Mao's Last Revolution

By Roderick Macfarquhar; Michael Schoenhals | Go to book overview

8
Confusion Nationwide

Mao was convinced that experiments like the Cultural Revolution had to be bold, even reckless, if they were to stand a chance of success. Speaking allegorically on his favorite subject of swimming, and flaunting some classical erudition in the process, he had once made this point by invoking the words of the philosopher Zhuang Zi: "If water is not piled up deep enough, it won't have the strength to bear up a big boat."1 The deeper the water, Mao explained, the better; swimming close to the shore for fear of drowning was simply not an option.2 Having hundreds of thousands of teenagers destroy the "four olds" in an orgy of violence and destruction was one experiment; tacitly supporting slightly more mature university students in a head-on conflict with the local state was another.

While the first wave of mostly teenage Red Guards fanned out across China in search of opportunities to exercise their new powers of "revolutionary destruction" and to "exchange revolutionary experiences," members of an older generation of students on the nation's university campuses turned their energies elsewhere. Concerned with what would happen to them upon graduation, when jobs would be assigned at least partially on the basis of their political performance and not merely according to scholarly excellence, they were eager to see whatever blots might have ended up on their records during the summer officially expunged. Having been labeled anything from "rightists" and "fake leftists" to "anti-party elements" and "troublemakers" for having resisted the local authorities (that is, the work teams) during the summer of 1966, their own rehabilitation was a number-one priority. Instead of seeking to "zap forth a new proletarian world" like their younger brothers and sisters, they joined forces behind rather more concrete goals. For example, the founders of the "East Is Red Commune" organization on the campus of the Beijing Geological Institute charged the ministry party committee that had dispatched the work team to their campus with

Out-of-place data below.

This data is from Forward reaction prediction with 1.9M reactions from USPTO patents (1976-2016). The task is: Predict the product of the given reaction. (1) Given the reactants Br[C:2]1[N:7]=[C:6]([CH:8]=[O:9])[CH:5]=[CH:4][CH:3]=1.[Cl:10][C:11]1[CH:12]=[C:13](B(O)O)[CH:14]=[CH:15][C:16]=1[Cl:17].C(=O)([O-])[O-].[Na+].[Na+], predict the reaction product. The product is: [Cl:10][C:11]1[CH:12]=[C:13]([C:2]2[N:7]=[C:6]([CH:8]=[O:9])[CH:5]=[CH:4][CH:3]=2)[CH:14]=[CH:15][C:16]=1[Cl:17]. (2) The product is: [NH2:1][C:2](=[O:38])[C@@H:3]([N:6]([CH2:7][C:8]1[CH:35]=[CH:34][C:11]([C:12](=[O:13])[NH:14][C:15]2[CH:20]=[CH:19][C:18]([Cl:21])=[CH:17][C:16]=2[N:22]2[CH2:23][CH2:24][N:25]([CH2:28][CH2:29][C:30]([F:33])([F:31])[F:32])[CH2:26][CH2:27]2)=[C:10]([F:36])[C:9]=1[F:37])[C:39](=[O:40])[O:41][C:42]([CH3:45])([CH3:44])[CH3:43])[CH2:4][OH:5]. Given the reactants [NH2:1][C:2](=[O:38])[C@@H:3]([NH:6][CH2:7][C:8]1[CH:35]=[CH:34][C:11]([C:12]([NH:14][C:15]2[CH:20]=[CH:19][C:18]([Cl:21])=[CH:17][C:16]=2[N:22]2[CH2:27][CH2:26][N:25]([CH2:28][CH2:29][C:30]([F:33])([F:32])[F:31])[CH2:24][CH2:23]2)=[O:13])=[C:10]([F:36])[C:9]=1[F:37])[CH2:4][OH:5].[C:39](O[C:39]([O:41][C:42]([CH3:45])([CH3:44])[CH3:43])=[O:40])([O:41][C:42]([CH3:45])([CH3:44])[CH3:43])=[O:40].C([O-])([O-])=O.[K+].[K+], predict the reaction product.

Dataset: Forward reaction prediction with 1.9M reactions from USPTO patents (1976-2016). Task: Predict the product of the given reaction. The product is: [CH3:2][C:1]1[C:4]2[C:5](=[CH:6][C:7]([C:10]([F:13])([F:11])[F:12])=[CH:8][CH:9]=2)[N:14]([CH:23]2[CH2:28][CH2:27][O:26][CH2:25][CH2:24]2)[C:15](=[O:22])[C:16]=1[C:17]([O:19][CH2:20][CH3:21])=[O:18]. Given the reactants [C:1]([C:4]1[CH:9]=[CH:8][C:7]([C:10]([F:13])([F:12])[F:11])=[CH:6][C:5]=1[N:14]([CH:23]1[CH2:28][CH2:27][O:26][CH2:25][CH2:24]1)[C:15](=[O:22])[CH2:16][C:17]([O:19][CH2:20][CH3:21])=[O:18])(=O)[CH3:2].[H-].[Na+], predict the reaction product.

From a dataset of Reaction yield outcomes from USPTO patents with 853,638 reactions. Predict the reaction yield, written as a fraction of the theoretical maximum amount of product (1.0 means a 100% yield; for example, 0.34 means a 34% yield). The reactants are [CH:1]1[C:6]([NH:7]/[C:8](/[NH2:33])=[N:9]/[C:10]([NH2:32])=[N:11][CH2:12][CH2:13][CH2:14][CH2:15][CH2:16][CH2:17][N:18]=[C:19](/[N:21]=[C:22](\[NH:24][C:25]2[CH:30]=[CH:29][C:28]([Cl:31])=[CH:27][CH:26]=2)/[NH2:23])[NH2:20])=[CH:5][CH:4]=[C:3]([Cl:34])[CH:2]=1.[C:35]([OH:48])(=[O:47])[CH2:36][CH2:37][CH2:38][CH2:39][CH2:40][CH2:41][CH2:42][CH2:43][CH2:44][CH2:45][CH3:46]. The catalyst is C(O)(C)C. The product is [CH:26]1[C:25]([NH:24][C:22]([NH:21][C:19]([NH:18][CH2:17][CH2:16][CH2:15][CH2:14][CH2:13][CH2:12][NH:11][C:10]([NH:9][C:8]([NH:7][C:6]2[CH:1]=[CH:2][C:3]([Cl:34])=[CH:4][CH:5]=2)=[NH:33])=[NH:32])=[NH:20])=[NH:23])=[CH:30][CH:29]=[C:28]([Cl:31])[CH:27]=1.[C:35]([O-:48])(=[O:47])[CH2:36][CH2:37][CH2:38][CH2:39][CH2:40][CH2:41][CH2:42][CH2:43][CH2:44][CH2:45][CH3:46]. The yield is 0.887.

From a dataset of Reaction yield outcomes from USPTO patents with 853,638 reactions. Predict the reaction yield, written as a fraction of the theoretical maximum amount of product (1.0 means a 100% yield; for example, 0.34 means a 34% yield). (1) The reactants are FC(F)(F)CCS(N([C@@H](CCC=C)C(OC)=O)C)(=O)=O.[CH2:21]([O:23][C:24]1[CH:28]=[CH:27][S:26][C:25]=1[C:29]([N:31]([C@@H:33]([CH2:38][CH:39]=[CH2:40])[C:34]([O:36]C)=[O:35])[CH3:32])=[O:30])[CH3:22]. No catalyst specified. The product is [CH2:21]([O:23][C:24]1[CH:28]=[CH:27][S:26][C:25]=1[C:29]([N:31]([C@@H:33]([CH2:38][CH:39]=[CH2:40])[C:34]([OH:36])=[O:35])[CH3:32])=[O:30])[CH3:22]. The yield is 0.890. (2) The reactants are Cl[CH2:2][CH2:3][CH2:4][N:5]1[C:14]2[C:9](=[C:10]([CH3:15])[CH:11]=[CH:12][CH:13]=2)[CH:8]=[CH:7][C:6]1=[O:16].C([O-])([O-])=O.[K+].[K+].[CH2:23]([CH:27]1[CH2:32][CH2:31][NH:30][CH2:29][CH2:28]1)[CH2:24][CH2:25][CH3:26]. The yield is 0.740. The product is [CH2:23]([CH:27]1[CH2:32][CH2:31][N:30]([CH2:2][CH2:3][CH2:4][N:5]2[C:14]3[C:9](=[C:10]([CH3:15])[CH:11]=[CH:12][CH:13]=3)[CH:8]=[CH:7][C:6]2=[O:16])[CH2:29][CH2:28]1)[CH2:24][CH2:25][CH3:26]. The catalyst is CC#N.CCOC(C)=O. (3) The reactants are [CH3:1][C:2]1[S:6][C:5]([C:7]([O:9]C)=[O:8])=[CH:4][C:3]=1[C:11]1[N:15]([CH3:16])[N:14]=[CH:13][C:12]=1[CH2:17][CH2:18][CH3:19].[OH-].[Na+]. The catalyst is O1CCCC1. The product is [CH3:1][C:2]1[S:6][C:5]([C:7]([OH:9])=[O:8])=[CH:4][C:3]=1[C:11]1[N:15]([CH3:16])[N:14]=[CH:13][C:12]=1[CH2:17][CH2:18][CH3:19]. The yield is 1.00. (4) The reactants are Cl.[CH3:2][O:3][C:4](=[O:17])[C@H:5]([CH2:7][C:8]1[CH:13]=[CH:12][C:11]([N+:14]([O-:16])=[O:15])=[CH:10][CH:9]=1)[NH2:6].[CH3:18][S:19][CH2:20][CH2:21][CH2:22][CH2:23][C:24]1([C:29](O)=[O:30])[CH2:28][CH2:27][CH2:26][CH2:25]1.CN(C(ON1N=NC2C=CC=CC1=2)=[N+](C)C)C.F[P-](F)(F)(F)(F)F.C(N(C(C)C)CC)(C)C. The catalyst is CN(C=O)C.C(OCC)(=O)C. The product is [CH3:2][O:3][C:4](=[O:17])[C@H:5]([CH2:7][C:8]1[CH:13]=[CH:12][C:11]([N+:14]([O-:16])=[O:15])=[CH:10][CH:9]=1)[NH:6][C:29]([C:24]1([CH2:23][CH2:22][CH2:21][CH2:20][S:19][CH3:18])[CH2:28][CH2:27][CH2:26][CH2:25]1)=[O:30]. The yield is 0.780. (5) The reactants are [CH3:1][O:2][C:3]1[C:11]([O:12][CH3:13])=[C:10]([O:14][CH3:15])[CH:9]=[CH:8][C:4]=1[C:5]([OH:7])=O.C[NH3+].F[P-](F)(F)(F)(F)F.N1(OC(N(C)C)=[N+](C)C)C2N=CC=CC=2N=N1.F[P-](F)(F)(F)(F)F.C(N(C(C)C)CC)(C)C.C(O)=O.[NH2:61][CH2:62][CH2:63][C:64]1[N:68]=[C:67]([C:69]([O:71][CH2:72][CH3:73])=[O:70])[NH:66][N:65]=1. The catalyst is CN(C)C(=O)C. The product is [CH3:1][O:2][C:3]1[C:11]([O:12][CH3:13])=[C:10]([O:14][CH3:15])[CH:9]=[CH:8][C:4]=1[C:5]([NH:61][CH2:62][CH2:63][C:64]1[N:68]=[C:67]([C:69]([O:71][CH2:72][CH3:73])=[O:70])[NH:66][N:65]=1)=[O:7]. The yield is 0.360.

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Mao's Last Revolution
Table of contents

Table of contents

  • Title Page iii
  • Contents vii
  • Preface ix
  • Abbreviations xiii
  • Introduction 1
  • 1: The First Salvos 14
  • 2: The Siege of Beijing 32
  • 3: Confusion on Campuses 52
  • 4: The Fifty Days 66
  • 5: Mao's New Successor 86
  • 6: The Red Guards 102
  • 7: Red Terror 117
  • 8: Confusion Nationwide 132
  • 9: Shanghai's [January Storm] 155
  • 10: Seizing Power 170
  • 11: The Last Stand of the Old Guard 184
  • 12: The Wuhan Incident 199
  • 13: The May 16 Conspiracy 221
  • 14: The End of the Red Guards 239
  • 15: Cleansing the Class Ranks 253
  • 16: Dispatching Liu Shaoqi 273
  • 17: The Congress of Victors 285
  • 18: War Scares 308
  • 19: The Defection and Death of Lin Biao 324
  • 20: Mao Becalmed 337
  • 21: Zhou Under Pressure 358
  • 22: Deng Xiaoping Takes Over 379
  • 23: The Gang of Four Emerges 396
  • 24: The Tiananmen Incident of 1976 413
  • 25: The Last Days of Chairman Mao 431
  • Conclusion 450
  • Glossary of Names and Identities 465
  • A Note on Sources 479
  • Notes 483
  • Bibliography 611
  • Illustration Credits 659
  • Index 661
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